2. It’s like he’s a boy sitting in a waiting room and he don’t know exactly what he’s waiting for. If I close my eyes I can see him that way: sitting in a room filled with old chairs and he’s the only one there, and the paint’s flaking off the walls, and there’s just the one picture and it’s the head of a Da Vinci Madonna, maybe the one from that picture called ‘The Virgin of the Rocks,’ and she’s looking out of her picture and she sees him sitting on a chair with his knees up off the floor and pulled to his chin, and like that she feels sorry for him.

    And sometimes I’m the same, like that holy virgin and feeling sorry for him. Well not holy exactly and not a virgin neither, but looking at him like he’s the future of all mankind or my future at least, and the future don’t look orange or yellow or any colour ‘cept black.

    You see, he’s damaged this guy that carries the broken boy somewheres inside him. And I know we is all damaged, but he’s like really fucked. And it used to be I thought I could fix him. Like he was a house with the windows all broken and paper peeling from the walls and a leak someplace in the roof. And I could get someone in and with time and care and love, then the house could be a house again with cats running about my feet and kids playing in the yard and bread baking in the oven so the air is every breath as sweet as Heaven.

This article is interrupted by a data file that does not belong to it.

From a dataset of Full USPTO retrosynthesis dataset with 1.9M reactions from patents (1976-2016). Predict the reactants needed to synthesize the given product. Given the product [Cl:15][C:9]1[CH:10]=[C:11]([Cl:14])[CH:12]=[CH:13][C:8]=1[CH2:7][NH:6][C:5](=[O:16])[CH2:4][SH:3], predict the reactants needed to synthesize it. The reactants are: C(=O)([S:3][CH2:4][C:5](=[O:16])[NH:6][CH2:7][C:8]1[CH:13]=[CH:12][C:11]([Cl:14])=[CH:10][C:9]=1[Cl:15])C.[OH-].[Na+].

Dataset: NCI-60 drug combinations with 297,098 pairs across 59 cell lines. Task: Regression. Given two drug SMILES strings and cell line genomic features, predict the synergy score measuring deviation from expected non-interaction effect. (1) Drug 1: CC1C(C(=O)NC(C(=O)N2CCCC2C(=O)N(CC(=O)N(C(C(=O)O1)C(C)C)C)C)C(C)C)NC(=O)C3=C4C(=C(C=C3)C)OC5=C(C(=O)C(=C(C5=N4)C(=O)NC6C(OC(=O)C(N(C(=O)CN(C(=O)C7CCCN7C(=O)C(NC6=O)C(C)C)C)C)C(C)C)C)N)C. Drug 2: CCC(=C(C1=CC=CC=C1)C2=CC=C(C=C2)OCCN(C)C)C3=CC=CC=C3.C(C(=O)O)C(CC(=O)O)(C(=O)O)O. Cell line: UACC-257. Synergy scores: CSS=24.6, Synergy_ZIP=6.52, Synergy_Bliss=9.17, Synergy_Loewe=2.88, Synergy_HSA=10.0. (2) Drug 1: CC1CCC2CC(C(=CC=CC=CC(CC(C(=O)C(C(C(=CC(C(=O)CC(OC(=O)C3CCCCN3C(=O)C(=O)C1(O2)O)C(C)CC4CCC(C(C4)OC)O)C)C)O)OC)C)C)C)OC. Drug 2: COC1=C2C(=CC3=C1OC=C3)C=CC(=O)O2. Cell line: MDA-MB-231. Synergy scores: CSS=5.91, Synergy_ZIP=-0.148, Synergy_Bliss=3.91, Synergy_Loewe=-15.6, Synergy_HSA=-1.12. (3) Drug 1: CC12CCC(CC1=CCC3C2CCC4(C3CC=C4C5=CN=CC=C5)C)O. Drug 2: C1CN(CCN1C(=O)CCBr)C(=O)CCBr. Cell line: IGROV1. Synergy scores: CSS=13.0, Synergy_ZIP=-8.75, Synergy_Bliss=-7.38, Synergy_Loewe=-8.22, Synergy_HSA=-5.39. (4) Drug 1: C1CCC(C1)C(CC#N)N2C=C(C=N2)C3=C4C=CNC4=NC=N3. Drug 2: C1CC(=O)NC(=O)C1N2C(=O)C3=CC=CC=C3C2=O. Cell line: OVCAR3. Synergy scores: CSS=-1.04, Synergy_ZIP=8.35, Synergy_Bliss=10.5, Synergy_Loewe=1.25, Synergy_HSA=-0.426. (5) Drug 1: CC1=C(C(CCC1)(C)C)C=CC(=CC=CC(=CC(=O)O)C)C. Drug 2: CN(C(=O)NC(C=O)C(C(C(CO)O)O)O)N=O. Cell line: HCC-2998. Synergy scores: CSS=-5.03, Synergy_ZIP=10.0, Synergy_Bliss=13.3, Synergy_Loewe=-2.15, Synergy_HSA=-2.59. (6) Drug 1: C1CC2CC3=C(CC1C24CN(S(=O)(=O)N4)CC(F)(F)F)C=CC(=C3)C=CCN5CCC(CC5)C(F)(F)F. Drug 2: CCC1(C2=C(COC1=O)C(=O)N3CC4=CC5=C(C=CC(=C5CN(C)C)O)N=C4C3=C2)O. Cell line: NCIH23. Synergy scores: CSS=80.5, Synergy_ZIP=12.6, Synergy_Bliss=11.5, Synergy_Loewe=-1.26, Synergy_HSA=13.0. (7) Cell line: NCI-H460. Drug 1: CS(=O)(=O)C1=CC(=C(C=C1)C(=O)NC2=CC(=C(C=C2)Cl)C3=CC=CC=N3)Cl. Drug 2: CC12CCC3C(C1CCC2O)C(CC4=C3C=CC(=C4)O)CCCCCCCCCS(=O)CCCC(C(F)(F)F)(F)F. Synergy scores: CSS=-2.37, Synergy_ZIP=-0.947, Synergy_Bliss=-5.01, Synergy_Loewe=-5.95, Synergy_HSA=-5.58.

They all need fixing, men. That’s what I reckon and I used to think it was the job of us women to fix ‘em. So I told him straight, back at the start, and I told him as how we was gonna make it and I was gonna stand by him and he’d better believe that. He smiled and he kissed me and he touched me gentle as blown dandelion seeds and for a while the sun was out and he made me believe my bluff and bluster was possible.

    We had us a few good years, I reckon, and that’s maybe as good as it ever gets. We got the house and the cats and the kids in the yard. We got all that I said we could get and more besides, and he looked different. He looked clean and smart and like he was somebody. Happy he sorta looked, too. But inside there was no difference. Inside he was still fucked.

    He thinks I don’t know cos he don’t, but I know him better than anybody and I know him better than he knows hisself. I know he’s seeing a girl up Bridgewater Way and she’s pretty and her favourite colour’s red and she looks a bit like me when I was younger, so like me it’s scary. And I know he thinks with her he could maybe do things over and he could get those optimistic years back again, those years we had at the start when everything was new and he was blinded by the new and I was blinded by the possiblity.

    Yes, so he’s seeing this girl, and her name’s Caitlin, and by seeing I mean fucking cos isn’t it always ’bout fucking with men? And he doesn’t let on and I don’t neither, and like that it is everything I said – it’s as though he’s a small boy in a waiting room and a virgin mother is looking at him from out of a picture and she feels sorry for him in a way and at the same time she hates the hurt that he will be to her in the future. And I feel like I am that mother, all loving and hating at the same time, and I sometimes wish he’d never been born and I sometimes wish the waiting was over.